The morning’s speaker was Mark Yaconelli.  Mark has a really cool, interesting relationship with youth ministry and with YS.  Mark’s dad, Mike, founded youth specialties with another guy 40 years ago this month, and youth ministry has not been the same.  With that history, one would expect this guy to rebel against ministry and youth ministry and probably YS, but instead he champions youth, ministers to them and participates in YS conferences every year.  What a cool story.

Mark is such a godly man, and he has a beautiful gift and heart for tending souls.  He ministers to souls getting people to experience God in deep, impacting ways, and Sunday’s message was about the soul.  It’s quite interesting and coincidental (I don’t think God makes coincidences, I think they’re purposeful) that Phyllis Tickle’s message the day prior mentioned how one of the issues our generation must wrestle with is that of the soul.  She talked about how our generation must decide what constitutes humanity, and if the soul is where the imago dei resides and if so, what that soul is.

Mark talked about what the soul is.  He talked about the soul holding our sense of wonder, our grief and mourning, and underlying, infiltrating joy.  He showed how his young son started “the slow club” and taught him to slow down and wonder at God and creation.  He talked about his own experiences of grieving over his parents’ divorce, and how he found joy in listening and dancing to disco music in his room.  He finished by sharing how he felt God and God’s joy while ‘boogying’ to that disco music.  He closed up telling a story about a jr high dance, and how no one danced (typical of a jr high dance), and how he was shocked by that, since his only exposure to dancing was his innocent and joyful boogying alone.  The DJ finally stopped the music and turned the lights on, announcing that since no one was dancing, he was going to end the music.  Mike tells how he went and pleaded with the DJ for one more song, that he would dance his heart out if even if no one else would..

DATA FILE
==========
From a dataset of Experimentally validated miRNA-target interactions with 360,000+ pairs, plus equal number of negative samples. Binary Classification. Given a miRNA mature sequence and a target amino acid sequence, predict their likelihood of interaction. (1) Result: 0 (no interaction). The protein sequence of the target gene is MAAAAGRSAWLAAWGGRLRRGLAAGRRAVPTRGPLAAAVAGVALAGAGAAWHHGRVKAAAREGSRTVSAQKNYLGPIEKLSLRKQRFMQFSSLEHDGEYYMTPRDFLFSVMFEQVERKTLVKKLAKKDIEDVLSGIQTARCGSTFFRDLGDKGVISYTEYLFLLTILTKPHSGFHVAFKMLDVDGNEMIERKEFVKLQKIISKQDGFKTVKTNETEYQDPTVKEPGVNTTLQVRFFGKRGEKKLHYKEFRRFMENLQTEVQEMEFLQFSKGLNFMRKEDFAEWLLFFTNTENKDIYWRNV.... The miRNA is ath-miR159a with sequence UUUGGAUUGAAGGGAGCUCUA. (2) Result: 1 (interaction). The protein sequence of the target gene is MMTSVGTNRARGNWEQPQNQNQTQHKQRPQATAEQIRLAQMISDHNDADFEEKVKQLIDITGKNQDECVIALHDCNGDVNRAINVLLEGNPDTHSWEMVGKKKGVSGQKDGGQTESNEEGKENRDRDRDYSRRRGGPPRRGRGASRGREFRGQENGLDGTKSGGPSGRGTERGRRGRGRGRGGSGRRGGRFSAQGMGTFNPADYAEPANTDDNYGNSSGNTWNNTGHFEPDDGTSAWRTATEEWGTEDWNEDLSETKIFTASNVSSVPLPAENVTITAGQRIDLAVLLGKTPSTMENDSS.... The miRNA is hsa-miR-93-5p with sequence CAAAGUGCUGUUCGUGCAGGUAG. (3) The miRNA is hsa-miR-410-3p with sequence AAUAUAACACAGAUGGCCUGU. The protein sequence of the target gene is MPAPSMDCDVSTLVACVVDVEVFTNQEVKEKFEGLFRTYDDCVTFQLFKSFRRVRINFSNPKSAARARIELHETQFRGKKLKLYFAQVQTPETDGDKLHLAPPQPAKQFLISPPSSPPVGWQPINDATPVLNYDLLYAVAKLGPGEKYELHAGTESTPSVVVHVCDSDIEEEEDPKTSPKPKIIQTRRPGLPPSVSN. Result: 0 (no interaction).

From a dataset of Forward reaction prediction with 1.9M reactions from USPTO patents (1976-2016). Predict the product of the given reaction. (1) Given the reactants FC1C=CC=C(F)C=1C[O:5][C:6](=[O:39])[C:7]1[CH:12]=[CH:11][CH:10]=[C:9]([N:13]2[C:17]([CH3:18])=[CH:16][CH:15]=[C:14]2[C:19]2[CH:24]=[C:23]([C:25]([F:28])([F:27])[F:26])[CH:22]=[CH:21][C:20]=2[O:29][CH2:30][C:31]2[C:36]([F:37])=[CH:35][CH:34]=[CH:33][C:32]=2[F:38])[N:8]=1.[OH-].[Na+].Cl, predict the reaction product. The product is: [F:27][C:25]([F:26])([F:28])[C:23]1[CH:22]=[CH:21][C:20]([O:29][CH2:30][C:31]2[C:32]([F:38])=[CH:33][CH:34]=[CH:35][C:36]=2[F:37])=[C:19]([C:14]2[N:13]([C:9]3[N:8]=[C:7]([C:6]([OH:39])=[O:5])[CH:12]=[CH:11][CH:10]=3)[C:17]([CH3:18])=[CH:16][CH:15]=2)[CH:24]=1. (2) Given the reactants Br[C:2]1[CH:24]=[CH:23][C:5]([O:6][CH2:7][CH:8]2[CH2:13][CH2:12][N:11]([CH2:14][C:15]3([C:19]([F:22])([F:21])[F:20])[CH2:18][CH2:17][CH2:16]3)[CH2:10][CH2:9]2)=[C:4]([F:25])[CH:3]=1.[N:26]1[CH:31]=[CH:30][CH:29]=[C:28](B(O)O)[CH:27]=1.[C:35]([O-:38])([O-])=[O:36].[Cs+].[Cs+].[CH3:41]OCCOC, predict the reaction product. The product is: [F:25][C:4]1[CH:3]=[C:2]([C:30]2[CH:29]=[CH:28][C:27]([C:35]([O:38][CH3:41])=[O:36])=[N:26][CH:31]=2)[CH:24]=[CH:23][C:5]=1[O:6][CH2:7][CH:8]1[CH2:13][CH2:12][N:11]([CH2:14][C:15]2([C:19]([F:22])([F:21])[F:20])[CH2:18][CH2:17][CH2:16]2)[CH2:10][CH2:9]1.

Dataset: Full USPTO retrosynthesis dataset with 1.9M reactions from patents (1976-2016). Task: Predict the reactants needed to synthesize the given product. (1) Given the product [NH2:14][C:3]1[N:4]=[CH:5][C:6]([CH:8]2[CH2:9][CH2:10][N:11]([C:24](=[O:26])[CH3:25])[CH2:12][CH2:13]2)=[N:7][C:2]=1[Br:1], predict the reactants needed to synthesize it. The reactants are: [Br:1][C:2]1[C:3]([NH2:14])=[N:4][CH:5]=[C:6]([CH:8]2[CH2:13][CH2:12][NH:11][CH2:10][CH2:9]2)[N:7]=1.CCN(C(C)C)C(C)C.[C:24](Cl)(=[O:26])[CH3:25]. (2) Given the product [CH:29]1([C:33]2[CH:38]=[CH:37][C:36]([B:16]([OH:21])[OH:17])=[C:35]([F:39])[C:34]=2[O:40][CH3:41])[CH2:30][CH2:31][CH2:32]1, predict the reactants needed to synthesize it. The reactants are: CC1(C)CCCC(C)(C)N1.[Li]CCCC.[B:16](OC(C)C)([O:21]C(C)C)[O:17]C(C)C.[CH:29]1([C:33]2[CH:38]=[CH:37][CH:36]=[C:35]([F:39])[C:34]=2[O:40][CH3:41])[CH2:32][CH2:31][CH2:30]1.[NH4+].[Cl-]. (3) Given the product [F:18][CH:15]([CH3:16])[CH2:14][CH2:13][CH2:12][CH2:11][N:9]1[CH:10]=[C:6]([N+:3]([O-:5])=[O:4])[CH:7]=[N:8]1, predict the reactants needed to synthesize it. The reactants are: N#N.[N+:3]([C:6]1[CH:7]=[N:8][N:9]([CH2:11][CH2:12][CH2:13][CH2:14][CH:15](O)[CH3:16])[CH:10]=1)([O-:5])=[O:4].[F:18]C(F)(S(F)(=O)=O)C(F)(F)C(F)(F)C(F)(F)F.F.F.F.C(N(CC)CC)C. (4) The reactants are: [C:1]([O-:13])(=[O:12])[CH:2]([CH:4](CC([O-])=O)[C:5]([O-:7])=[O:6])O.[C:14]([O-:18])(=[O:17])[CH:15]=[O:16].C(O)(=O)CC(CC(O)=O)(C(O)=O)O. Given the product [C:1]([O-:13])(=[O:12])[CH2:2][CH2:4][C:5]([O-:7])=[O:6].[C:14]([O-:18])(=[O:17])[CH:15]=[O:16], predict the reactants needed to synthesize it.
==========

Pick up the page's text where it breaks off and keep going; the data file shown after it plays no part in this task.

He then described the situation, “ The lights went back out,” then the lights in the hall we were in dropped out.  “The disco ball lit up,” then the disco ball on the bands’ stage in our hall lit up.  “The music started bumping,” a disco song was cued up in the hall, and the lights came back up to reveal Mark changed into a disco shirt and pants, and he started dancing his heart out!!!  He was boogying classic, joyful, disco moves with a giant, sincere smile on his face.  The moment was so moving that about a dozen people in the crowd made their way up to the stage and started dancing with him.  As the song finished and the dancers started moving off the stage, you could still see Mark Yaconelli with a giant smile on his face, high-fiving and hugging the other dancers he’d never before met.